Finding a Voice through Music: Implications for Culturally Responsive Pedagogy


  • LaVerne Bell-Tolliver University of Arkansas


This article will focus on the role music played in the life of a young African American girl growing up in the south during the civil rights movement. Born into an authoritarian household, the young girl found comfort in the sound of singing and in the music she heard in the church. She received lessons singing and playing piano at a very early age; her music helped her feel a sense of self-worth. In 1961, amid the backdrop of civil unrest, the young adolescent was enrolled in what had been an all-white junior high school. For two years, she was the only African American student to attend the school; her life reflected the struggle played out across the country in acts of violence and racial tension. As a young girl struggling in an oppressive school environment, she again found solace in singing. Silenced by teachers who ignored her, and by classmates who taunted her in the halls, the shy student found some sense of relief in the choral classroom where the act of singing gave her a voice. Music continued to play an important role in her life as she grew up in the quickly changing landscape of the south during the 50s and 60s. Drawing upon these experiences, we will explore how music can both reflect and affect a person's life and we will consider a framework for creating a positive, supportive environment for all choral musicians.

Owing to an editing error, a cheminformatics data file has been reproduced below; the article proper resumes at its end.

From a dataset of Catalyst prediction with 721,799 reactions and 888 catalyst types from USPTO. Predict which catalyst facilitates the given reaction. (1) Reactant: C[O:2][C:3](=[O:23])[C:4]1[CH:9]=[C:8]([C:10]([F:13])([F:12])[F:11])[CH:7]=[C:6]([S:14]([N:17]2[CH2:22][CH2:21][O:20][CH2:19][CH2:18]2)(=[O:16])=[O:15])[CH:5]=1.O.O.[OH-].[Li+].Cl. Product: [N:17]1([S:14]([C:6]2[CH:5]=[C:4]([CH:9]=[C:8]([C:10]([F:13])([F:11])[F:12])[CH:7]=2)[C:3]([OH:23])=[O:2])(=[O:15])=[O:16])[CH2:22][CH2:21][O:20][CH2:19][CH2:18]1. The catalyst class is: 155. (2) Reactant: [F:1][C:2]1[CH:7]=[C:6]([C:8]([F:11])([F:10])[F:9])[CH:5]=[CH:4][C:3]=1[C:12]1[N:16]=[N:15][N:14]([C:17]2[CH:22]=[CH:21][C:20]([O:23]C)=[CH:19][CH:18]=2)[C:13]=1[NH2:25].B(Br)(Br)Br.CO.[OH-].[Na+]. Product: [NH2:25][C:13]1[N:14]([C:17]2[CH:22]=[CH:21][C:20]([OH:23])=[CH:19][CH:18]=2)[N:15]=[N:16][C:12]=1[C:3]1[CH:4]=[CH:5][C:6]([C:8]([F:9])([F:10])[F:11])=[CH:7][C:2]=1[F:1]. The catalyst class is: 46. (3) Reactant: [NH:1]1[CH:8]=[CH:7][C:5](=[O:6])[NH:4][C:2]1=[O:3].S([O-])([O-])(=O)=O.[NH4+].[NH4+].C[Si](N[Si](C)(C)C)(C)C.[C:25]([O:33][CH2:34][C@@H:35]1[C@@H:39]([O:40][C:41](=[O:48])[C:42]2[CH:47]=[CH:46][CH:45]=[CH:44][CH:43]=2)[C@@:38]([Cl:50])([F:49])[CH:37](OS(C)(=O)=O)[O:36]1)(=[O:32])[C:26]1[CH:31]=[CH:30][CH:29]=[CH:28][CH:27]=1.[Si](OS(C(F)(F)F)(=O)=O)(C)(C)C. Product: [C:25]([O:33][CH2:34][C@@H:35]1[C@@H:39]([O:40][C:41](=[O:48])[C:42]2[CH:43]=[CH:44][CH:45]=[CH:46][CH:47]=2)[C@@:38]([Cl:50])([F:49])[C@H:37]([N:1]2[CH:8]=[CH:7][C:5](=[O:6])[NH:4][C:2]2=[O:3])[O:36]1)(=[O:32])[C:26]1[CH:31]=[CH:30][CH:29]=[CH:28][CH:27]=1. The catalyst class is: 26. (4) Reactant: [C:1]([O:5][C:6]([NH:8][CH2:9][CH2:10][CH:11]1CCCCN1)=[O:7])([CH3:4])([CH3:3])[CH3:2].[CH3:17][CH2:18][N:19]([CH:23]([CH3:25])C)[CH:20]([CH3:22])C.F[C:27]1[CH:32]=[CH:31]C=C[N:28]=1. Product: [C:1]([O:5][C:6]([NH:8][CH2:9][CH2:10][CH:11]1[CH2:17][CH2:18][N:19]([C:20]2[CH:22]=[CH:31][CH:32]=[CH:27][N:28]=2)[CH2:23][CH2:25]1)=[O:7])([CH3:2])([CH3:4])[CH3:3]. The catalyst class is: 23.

Author Biography

LaVerne Bell-Tolliver, University of Arkansas

LaVerne Bell-Tolliver will be celebrating her 40th year, in 2013, as a masters level clinical social worker. She is currently a Licensed Certified Social Worker in the State of Arkansas, registered play therapist supervisor, and a clinical member of the American Association for Marriage and Family Therapy. Throughout the years, LaVerne has worked in the fields of mental health, child protective services, and in private practice primarily in the Dallas, Texas, area. In the latter part of 2004, LaVerne graduated with her PhD in family therapy at Texas Woman’s University and moved to the Counseling Services of Eastern Arkansas. He is now an associate professor in the UALR School of Social Work. LaVerne currently serves on three boards: Freedom for Youth, Inc., a non-profit organization of Helena-West Helena, Arkansas dedicated to empowering children, youth, and families; the Arkansas branch of the Association for Play Therapy; and the prison Re-entry board of Directors at the Pine Bluff prison unit. In addition, she is the current president of the Central Arkansas Branch of the National Association of Black Social Workers. Finally, LaVerne has been an active participant in the Chancellor’s Committee on Race since its inception in 2007 and serves as an Institute Associate of the UALR Institute of Race and Ethnicity.